Local Bakers Share Their Recipes For Delicious Cookies
Santa shouldn't be the only one who gets cookies this year.
The holiday season is a time of merriment and of goodwill and of cheer so thick in the air that it seems you can almost touch it, smell it and taste it.
Sometimes, you can.
After all, what better manifestation of the holiday season is there than the food — from the sprawling spreads of festive holiday feasts to the vast array of candies, cakes and cookies that warm and sweeten even the chilliest of days.
Their fragrances as they simmer on stovetops and warm in the oven add spice to the grayest of December days.
While pies and cakes certainly hold their own as seasonal confections, cookies play leading roles during the holidays in iterations ranging from the simplest of sugared doughs to artfully executed and mind-boggling, complex combinations of spices and jams and icings that prove that a cookie is not just a cookie — it’s a gift for the senses.
Making cookies from scratch is an art; it takes the right proportions of ingredients mixed just so to achieve perfection.
And, as anyone can tell you, the perfect scratch-made cookie fresh from the oven is a thing of beauty.
Naturally, there are ways to streamline cookie cookery.
The warmer dough gets as you work it between your hands, the harder it becomes to control.
When it comes to dough, the rule of thumb to remember is that the firmer it is, the better the cookie will take shape — literally.
“Chilling the dough before baking helps ensure that cookies maintain their shape and stay thicker for a softer finish,” said Justine Gudmundson-McCain, owner and head baker at Bluejay’s Bakery in Pensacola.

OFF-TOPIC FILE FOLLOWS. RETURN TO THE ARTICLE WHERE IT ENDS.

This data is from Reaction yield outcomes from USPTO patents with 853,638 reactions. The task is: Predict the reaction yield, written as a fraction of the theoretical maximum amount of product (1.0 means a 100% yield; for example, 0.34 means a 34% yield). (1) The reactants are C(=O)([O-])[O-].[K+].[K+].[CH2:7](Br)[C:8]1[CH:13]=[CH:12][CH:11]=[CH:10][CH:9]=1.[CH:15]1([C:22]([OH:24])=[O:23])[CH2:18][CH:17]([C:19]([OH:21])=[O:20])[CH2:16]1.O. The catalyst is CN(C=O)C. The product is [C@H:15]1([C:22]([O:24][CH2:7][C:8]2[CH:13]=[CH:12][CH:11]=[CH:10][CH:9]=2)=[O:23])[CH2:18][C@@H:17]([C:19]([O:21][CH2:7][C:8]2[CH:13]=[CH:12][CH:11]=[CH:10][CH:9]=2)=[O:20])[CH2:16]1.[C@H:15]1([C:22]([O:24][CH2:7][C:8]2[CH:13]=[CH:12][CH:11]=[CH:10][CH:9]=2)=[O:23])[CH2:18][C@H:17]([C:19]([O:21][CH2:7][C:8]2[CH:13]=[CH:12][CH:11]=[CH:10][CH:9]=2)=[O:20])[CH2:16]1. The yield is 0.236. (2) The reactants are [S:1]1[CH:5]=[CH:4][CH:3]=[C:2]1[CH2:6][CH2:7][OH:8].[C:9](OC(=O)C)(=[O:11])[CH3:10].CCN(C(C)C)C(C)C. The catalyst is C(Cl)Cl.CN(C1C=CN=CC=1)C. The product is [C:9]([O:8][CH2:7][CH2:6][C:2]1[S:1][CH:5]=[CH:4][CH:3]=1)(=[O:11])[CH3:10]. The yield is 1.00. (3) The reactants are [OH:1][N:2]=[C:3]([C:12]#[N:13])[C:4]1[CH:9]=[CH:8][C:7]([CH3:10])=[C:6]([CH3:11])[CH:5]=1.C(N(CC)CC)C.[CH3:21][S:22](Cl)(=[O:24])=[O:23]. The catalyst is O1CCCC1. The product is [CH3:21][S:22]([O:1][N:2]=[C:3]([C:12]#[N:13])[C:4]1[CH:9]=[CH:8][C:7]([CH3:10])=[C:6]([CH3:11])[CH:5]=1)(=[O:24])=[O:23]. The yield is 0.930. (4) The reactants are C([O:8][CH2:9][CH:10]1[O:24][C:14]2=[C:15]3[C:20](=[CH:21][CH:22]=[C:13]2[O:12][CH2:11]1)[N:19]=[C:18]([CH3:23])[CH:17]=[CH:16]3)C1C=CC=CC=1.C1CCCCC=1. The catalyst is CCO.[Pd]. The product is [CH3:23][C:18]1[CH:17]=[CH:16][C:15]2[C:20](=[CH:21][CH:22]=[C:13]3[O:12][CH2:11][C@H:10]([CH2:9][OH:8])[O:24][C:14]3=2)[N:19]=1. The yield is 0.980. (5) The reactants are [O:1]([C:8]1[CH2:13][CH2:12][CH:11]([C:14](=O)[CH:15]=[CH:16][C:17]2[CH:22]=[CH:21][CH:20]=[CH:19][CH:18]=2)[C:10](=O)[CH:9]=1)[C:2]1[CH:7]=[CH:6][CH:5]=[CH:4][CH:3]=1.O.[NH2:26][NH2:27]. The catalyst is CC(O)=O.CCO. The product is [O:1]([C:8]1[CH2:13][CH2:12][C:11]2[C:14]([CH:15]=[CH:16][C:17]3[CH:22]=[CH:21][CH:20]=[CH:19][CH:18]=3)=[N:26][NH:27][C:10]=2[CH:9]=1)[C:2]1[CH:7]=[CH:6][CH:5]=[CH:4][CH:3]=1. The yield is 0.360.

A professional baker for seven years, Gudmundson-McCain definitely knows which way the cookie crumbles — and how to keep them from crumbling.
“The longer you chill your dough, the more the flavor of the extracts you use is intensified, and that longer chill time will also allow the flour in the cookies to absorb the butter to cut down on that raw floury taste after the cookie is baked,” noted Shanelle Long, whose talents qualified her for her job as exclusive cookie artist and cake master at J’s Bakery in Pensacola.
A few other helpful hints to achieving baked brilliance?
“It’s important to cream room-temperature butter and sugar together first to make sure the butter breaks down evenly, which will prevent chunks from forming in the dough,” Gudmundson-McCain advised.
The best dough, however, doesn’t guarantee the perfect color or texture; the last proving ground is the bake, itself.
“Every oven cooks differently, so timers should be used only as a guideline — keep an eye on the cookies so they won’t over-bake,” said dynamic duo Courtney and Ashley Cook, the baking brains behind the delicious cookies and confections at Cook Girls’ Bakery in Panama City Beach.
For home bakers as well as professionals, the holiday season is the time of year when the best recipes are broken out with abandon, flipped through and studied in preparation for holiday gift-giving and party time.
’Tis the season that requires cookies in abundance, and that’s something that takes time, commitment, and the willingness to get your hands doughy and try something new.
Have fun and don’t be afraid to make a recipe your own, the Cook Girls encourage.
So, instead of sticking to traditional, unadorned shortbreads and sugar cookies, why not use warm spices, extracts and add-ins that evoke the holiday spirit?
Allspice, pumpkin pie spice, ginger, cinnamon, nutmeg, cocoa, peppermint, cranberries and nuts — go nuts and be creative.
Even if you burn your cookies or have to trash a few failed attempts at doing something not so cookie-cutter, you’ll still end up on Santa’s good list, and you’ll have some stories to pass along with the cookie plate.